Quote: Originally posted by hissingnoise  

It certainly shouldn't noticeably corrode when used as cathode or anode in a chloride cell.
Perhaps the electrode was defective in some way. . .


Platinum metal may dissolve if free chlorine is liberated at the anode.

Ref: Kvantitativ Analyse ("Quantitative Analysis"), Katrine Seip Førland, Tapir Academic Press (1984)
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[*] posted on 19-7-2010 at 12:39
BDD Makes Perchlorate


I recently came across the following interesting abstract. I've been loosely following the development of BDD anodes for a while now, looking for experimental confirmation that they will in fact make perchlorate. The results stated here seem to verify it, and it sounds promising, IMO.

The other important question, still unanswered AFAIK, is: How well would a BDD anode hold up in a perchlorate cell?

In any case, it seems to me that it might now be worth buying that small BDD slab available from e6 corp. to do some testing. The main issue there is: How do you make an electrical connection to it?

Electrochimica Acta
Volume 54, Issue 7, 28 February 2009, Pages 2102-2107
ELECTROCHEMISTRY FOR A HEALTHY PLANETENVIRONMENTAL ANALYTICAL AND ENGINEERING ASPECTS Selection of papers from the 6th ISE

Spring Meeting 16-19 March 2008, Foz do Iguacu, Brazil

doi:10.1016/j.electacta.2008.09.040
Copyright © 2008 Elsevier Ltd All rights reserved

The occurrence of perchlorate during drinking water electrolysis using BDD anodes

M.E. Henry Bergmann, Johanna Rollina and Tatiana Iourtchouka
Anhalt University, FB 6/7, Bernburger Str. 55, 06366 Koethen, Germany
Received 30 April 2008; revised 15 September 2008; accepted 17 September 2008. Available online 27 September 2008.

Abstract
Electrochemical studies were carried out to estimate the risks of perchlorate formation in drinking water disinfected by
direct electrolysis. Boron Doped Diamond (BDD) anodes were used in laboratory and commercially available cells at 20 °C. The current density was changed between 50 and 500 A m−2. For comparison, other anode materials such as platinum and mixed oxide were also tested. It was found that BDD anodes have a thousandfold higher perchlorate formation potential compared with the other electrode materials that were tested. In long-term discontinuous experiments all the chloride finally reacted to form
perchlorate. The same result was obtained when probable oxychlorine intermediates (OCl, ClO2, ClO3) were electrolysed in synthetic waters in the ppm range of concentrations. The tendency to form perchlorate was confirmed when the flow rate of drinking water was varied between 100 and 300 L h−1 and the temperature increased to 30 °C. In a continuous flow mode of operation a higher chloride concentration in the water resulted in a lower perchlorate formation. This can be explained by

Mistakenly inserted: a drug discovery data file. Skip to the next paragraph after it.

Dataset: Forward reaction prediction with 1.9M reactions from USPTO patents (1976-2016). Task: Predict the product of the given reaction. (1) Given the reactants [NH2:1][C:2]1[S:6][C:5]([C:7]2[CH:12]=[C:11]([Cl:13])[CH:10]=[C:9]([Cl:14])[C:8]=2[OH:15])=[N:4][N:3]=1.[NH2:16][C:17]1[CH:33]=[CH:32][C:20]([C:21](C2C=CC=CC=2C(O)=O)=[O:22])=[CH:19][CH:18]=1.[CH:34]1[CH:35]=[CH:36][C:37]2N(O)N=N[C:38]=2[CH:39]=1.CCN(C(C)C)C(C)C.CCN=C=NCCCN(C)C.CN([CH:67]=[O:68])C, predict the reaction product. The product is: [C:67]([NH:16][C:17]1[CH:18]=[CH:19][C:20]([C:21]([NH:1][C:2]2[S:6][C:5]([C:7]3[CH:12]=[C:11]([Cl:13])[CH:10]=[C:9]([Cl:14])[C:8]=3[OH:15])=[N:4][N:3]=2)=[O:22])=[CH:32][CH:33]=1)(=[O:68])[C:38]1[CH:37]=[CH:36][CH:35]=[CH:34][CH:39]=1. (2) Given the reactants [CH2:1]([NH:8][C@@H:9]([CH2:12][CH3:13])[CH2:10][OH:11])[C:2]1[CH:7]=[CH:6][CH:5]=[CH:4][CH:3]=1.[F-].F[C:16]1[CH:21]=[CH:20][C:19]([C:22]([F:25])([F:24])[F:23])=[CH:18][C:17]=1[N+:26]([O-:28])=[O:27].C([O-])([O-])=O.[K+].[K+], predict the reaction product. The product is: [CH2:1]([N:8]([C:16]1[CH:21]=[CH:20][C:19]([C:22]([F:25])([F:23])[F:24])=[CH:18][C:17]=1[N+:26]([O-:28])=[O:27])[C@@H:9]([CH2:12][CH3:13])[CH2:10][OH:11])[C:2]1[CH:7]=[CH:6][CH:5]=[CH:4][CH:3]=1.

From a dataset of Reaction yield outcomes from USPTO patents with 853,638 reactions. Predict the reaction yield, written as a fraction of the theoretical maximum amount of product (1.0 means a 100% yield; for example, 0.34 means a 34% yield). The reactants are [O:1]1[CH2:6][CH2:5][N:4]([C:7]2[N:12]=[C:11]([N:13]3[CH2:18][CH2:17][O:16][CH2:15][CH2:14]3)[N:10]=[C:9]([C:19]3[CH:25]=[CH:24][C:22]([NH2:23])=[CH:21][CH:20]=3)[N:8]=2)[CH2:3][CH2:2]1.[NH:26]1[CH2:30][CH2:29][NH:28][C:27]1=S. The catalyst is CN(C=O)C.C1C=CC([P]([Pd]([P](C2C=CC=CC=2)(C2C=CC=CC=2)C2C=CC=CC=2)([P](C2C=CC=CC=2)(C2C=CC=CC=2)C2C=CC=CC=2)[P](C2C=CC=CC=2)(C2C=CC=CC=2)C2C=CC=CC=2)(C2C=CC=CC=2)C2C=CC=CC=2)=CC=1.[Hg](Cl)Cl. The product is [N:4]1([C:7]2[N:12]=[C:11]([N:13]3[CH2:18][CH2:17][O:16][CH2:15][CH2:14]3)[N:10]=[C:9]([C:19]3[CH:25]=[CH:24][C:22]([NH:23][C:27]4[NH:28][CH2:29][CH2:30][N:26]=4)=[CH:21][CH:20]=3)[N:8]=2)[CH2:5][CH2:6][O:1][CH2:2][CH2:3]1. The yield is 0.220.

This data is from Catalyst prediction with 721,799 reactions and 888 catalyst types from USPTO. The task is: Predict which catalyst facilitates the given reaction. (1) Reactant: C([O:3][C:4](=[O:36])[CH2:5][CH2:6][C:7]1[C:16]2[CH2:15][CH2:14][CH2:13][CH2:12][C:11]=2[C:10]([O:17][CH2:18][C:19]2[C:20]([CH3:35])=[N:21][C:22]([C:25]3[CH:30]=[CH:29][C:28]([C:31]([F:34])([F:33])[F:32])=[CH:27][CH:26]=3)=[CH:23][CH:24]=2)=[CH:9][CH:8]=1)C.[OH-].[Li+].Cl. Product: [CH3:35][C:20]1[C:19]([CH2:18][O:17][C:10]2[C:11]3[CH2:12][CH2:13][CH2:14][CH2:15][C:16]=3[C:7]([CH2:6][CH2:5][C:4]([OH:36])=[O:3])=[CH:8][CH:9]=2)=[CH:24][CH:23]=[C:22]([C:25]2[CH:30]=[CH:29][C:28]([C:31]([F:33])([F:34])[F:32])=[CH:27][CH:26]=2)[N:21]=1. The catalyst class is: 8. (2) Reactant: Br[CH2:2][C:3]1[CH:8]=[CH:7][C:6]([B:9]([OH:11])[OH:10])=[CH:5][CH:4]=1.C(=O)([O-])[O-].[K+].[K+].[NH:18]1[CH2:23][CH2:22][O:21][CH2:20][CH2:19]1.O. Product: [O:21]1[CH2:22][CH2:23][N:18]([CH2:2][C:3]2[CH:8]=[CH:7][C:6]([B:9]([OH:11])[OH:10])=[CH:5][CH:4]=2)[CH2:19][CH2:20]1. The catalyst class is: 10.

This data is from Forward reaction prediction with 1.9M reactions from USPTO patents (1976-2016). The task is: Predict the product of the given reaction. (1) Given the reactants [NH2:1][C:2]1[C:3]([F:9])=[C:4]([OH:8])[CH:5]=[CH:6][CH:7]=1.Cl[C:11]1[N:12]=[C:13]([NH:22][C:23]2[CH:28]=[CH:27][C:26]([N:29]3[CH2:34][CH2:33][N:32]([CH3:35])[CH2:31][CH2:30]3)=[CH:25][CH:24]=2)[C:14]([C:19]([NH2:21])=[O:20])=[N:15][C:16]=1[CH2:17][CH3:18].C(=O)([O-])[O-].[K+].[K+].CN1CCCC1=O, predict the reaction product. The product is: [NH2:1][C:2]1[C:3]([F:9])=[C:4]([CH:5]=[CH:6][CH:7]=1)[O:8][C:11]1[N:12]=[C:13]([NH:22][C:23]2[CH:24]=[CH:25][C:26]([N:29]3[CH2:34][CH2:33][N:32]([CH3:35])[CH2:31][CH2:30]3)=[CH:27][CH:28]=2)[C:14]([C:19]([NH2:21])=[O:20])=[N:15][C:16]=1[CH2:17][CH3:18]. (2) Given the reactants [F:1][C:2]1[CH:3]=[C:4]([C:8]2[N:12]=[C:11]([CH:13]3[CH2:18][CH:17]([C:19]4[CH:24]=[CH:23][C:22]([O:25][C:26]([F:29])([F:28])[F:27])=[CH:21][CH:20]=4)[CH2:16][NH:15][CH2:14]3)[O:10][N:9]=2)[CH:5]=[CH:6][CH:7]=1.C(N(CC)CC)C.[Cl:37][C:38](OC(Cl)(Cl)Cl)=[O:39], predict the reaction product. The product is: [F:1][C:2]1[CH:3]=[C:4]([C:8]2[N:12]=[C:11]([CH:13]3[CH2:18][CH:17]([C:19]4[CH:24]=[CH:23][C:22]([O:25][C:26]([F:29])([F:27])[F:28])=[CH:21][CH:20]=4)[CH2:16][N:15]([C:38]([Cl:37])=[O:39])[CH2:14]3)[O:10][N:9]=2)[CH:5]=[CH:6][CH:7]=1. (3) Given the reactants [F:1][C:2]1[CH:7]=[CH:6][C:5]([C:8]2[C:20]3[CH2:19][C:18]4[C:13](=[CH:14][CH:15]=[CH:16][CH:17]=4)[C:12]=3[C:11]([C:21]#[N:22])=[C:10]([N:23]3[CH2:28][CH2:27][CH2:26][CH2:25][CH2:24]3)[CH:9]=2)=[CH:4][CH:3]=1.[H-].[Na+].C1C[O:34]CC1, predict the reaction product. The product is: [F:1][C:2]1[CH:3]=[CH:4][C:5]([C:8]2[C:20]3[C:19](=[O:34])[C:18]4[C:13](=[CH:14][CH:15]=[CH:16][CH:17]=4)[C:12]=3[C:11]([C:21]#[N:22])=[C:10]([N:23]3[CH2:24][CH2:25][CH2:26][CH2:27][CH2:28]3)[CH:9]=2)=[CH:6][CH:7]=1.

reaction competition of species near and on the anode surface for experiments both with synthetic and local drinking waters. It is concluded that the use of electrodes producing highly reactive species must be more carefully controlled in hygienically and environmentally oriented applications.
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[*] posted on 19-7-2010 at 12:46


Hello JP,

Good to see you posting again.
I have not been doing much lately in the Chlorate/Perchlorate line.

The BDD sounds like a great Anode.

Dann2
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jpsmith123
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[*] posted on 23-7-2010 at 20:33


Hi Dann2,

I've been tinkering with electrical stuff and putzing around with a mini-lathe, but seeing the above abstract has re-ignited my interest in BDD anodes.

I was following this thread for a while, but now it seems most of the participants have moved on to other things.

Anyway, I'm going to start seriously looking again to see if I can buy some niobium/BDD anode material somewhere at a reasonable price. I'll post here if I have any luck.
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[*] posted on 24-7-2010 at 05:57


Quote: Originally posted by jpsmith123  
The main issue there is: How do you make an electrical connection to it?
Think about using vacuum deposition. Given that the technology was invented by Thomas Edison (yes, really, it surprised me), it's certainly achievable in a home lab, particularly now that refrigeration service pumps are so common.
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[*] posted on 24-7-2010 at 06:39